Newspaper Correspondent Killed
at the Battle of Little Big Horn
By R. J. Brown, Editor-in-Chief
The newspaper offices were dull and unexciting on that hot and sultry July night. The eyes of the nation were centered on the Centennial Exposition in Philadelphia where the Republic celebrated one hundred years of existence as an independent nation dedicated to the immutable principles of freedom and justice for all. The Democratic and Republican conventions had passed into history with the nomination of two almost equally obscure personalities.
General George Armstrong Custer, reputed the greatest Indian fighter in the army, together with several less glamorous commanders, was campaigning in the Sioux country against a band of hostile Indians led by the notorious Sitting Bull, whose unusual name furnished the newspapermen with considerable amusement since they had often referred to him as the "Slightly Recumbent Gentleman Cow."
The Bismarck Tribune had scheduled its editor, C. A. Lounsbury, to be an official correspondent and ride with Custer on his expedition. At the last moment -- for reasons unknown -- Lounsbury declined and instead sent one of its reporters by the name of Mark Kellogg.
On June 21, Kellogg sent the following telegraph message to the Tribune:
. . . tomorrow, June 22, General Custer with twelve Cavalry companies will scout from its mouth up the valley of the Rosebud until he reaches the fresh trail discovered by Major Reno, and move on that trail with all the rapidity possible in order to overhaul the Indians whom it has been ascertained are hunting buffalo and making daily leisurely short marches. Gibbon's part of the command will march up the Big Horn Valley in order to intercept the Indians if they should attempt to escape from General Custer down that avenue. It was the last telegraph that Kellogg sent.
After that wire, there were in circulation a few vague and unconfirmed stories originating from frontier posts in the West to the effect that the Custer expedition had met with disaster. On the sixth of July, the New York Herald had published two accounts, both based on dispatches from Salt Lake City dated the fifth of July. One of the accounts originated at Stillwater, Montana Territory and the other quoted the special correspondent of the Helena Montana Herald who described the arrival of "Muggins" Taylor with the news of the battle. The second dispatch had originated at Bozeman at 7:00 P.M. on the third and was also based on the Taylor message. The same edition of the Herald carried a sketch of General Custer in which it spoke of him as having met his fate in one of those characteristic dashes which gave him his reputation as the most reckless Cavalry leader of the war.
Although the Herald seems to have accepted the accounts at their face value, the general tendency was to accept them with reluctance mixed with anxiety. Possibly, because the wish is father to the thought, the War Department was inclined to discredit the information since no official dispatches had been received. The Adjutant General's Office felt that the entire story appeared to be improbable.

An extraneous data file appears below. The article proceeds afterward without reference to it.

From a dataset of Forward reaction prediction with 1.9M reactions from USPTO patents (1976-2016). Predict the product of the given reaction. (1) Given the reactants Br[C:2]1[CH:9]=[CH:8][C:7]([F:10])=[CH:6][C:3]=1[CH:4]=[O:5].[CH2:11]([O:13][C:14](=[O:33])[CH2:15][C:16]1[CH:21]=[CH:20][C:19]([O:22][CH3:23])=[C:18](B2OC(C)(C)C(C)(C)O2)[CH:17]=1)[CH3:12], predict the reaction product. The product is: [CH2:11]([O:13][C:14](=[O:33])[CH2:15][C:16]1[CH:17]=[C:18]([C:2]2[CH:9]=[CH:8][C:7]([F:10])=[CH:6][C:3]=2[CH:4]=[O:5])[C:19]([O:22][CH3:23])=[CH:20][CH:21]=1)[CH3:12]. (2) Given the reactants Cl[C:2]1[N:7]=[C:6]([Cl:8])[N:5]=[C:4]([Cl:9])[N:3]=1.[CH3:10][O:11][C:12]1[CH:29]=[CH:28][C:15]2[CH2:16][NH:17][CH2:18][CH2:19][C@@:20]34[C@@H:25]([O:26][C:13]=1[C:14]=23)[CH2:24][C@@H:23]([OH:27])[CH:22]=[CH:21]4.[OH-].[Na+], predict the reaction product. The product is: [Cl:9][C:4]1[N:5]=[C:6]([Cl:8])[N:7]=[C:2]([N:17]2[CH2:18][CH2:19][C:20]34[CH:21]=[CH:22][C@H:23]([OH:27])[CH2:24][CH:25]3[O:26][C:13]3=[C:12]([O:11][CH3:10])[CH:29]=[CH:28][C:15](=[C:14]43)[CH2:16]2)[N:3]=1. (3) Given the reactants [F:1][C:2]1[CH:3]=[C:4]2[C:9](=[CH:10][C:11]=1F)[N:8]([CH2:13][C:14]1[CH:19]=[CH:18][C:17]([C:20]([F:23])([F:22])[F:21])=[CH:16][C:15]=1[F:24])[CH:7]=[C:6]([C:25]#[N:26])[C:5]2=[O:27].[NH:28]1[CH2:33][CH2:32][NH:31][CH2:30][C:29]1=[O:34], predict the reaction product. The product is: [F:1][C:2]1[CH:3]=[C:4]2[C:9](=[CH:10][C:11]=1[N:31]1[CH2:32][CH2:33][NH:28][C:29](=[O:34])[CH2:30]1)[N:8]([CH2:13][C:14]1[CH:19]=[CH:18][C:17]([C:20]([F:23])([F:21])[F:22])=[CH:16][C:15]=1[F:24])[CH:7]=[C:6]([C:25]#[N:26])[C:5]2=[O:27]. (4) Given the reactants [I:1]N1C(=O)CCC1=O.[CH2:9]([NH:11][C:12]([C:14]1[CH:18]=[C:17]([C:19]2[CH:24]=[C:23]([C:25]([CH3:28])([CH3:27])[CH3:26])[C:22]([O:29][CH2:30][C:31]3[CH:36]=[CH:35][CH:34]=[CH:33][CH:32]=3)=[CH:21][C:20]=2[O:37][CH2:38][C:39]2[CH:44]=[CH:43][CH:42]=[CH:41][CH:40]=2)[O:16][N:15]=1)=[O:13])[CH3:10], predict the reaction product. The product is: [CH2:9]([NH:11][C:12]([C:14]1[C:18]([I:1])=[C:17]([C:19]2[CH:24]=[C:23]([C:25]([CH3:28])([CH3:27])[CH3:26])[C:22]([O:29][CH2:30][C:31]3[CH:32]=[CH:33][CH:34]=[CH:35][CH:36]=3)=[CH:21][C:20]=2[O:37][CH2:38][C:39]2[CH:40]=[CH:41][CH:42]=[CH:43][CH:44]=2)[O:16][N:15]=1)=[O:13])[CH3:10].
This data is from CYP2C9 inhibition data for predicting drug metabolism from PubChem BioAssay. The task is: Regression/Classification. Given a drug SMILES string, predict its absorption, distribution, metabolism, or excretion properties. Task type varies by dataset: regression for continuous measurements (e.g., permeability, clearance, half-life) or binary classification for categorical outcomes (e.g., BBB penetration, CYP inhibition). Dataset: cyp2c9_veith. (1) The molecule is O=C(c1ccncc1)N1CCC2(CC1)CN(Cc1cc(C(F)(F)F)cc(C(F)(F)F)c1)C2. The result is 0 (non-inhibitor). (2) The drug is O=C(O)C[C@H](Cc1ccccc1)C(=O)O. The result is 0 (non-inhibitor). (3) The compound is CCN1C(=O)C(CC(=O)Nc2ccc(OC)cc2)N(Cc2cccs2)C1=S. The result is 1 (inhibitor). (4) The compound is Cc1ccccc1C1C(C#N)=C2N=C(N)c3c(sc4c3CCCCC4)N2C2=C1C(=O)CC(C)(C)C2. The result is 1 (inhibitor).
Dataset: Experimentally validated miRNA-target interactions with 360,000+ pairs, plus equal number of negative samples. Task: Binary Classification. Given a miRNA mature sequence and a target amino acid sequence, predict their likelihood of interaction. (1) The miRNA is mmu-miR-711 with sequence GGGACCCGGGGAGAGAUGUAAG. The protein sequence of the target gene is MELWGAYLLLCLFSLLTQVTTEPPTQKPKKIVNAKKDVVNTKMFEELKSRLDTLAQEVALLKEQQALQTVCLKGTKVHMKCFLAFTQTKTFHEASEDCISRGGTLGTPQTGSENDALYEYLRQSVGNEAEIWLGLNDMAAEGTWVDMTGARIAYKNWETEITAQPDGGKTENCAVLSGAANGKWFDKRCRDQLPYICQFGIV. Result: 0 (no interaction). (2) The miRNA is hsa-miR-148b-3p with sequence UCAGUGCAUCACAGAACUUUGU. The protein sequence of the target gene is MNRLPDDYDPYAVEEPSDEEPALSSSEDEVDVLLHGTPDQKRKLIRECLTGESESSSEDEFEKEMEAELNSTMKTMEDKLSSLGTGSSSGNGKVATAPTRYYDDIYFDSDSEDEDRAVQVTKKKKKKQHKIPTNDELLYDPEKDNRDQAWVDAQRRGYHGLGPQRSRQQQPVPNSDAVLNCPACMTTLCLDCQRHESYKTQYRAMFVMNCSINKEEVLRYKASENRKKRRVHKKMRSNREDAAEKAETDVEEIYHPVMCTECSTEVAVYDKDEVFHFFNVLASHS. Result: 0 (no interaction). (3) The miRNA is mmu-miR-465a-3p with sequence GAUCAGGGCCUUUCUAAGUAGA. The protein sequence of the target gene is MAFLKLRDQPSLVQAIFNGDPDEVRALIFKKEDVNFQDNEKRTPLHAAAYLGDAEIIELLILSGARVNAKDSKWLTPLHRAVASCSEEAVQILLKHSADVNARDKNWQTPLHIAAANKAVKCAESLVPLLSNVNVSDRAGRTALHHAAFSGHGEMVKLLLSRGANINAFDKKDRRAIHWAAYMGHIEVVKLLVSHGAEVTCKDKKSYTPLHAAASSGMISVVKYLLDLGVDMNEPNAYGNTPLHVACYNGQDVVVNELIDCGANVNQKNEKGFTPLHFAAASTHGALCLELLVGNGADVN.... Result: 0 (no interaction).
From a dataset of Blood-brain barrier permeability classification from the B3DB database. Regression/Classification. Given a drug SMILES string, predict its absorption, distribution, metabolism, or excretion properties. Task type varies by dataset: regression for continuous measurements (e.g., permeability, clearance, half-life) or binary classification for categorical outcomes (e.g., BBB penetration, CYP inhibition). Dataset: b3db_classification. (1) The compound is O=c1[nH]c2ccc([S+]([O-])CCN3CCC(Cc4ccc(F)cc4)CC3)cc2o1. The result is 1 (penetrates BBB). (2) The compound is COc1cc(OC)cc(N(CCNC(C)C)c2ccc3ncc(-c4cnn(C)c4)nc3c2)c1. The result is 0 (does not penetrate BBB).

General Sherman was of the opinion that it must have been exaggerated since it seemed to terrible to be entirely true. Sheridan called attention to the fact that the report did not seem to come from any accredited source. Rather than coming from headquarters or a special correspondent with the expedition, they came from two far western newspapers. It was argued that since a special correspondent was on the expedition and hadn't sent any word of such a highly newsworthy event, the accounts from other sources must be false. . .
(Although it was unknown at the time, Kellogg had also been killed in the massacre and, thus, didn't send any further accounts.) Moreover, it was based on the account of a frontier scout and this, in his opinion, entitled it to be regarded with the greatest suspicion. To this another officer added that the reputation of the scout who brought the news was not such as to justify the acceptance of the story without considerable reserve.
Then suddenly the telegraph from Bismarck, Dakota Territory, began tapping out the message:
General Custer attacked the Indians June 25, and he, with every officer and man in five companies were killed. Reno with seven companies fought in intrenched [sic] positions three days. The Bismarck Tribune's special correspondent was with the expedition and killed.
This message was all that was needed to confirm the disaster. Since the source of the information was the Tribune itself, this report was deemed accurate and true.
Then followed column after column of notes, comments, interviews with members of Reno's command and, finally, the list of the dead and wounded. In all, more than fifteen thousand words were transmitted at a cost of upwards of three thousand dollars to the New York Herald, which, for an eastern paper, scored one of the greatest "scoops" of newspaper history. The Herald proceeded to adopt Mark Kellogg as their own correspondent although in reality this was not the case. From the accounts printed in the Herald, the news spread quickly throughout the United States.
Coming as it did like a thunderclap out of a clear sky, the authentic account of the disaster left the American people stunned and bewildered. The humiliation felt by both the army and nation was as great as the shock of the massacre, if not greater. The effect was heightened by the fact that the country was celebrating the completion of its first hundred years of independence and admiring, with pardonable pride, the progress that had been made in a century.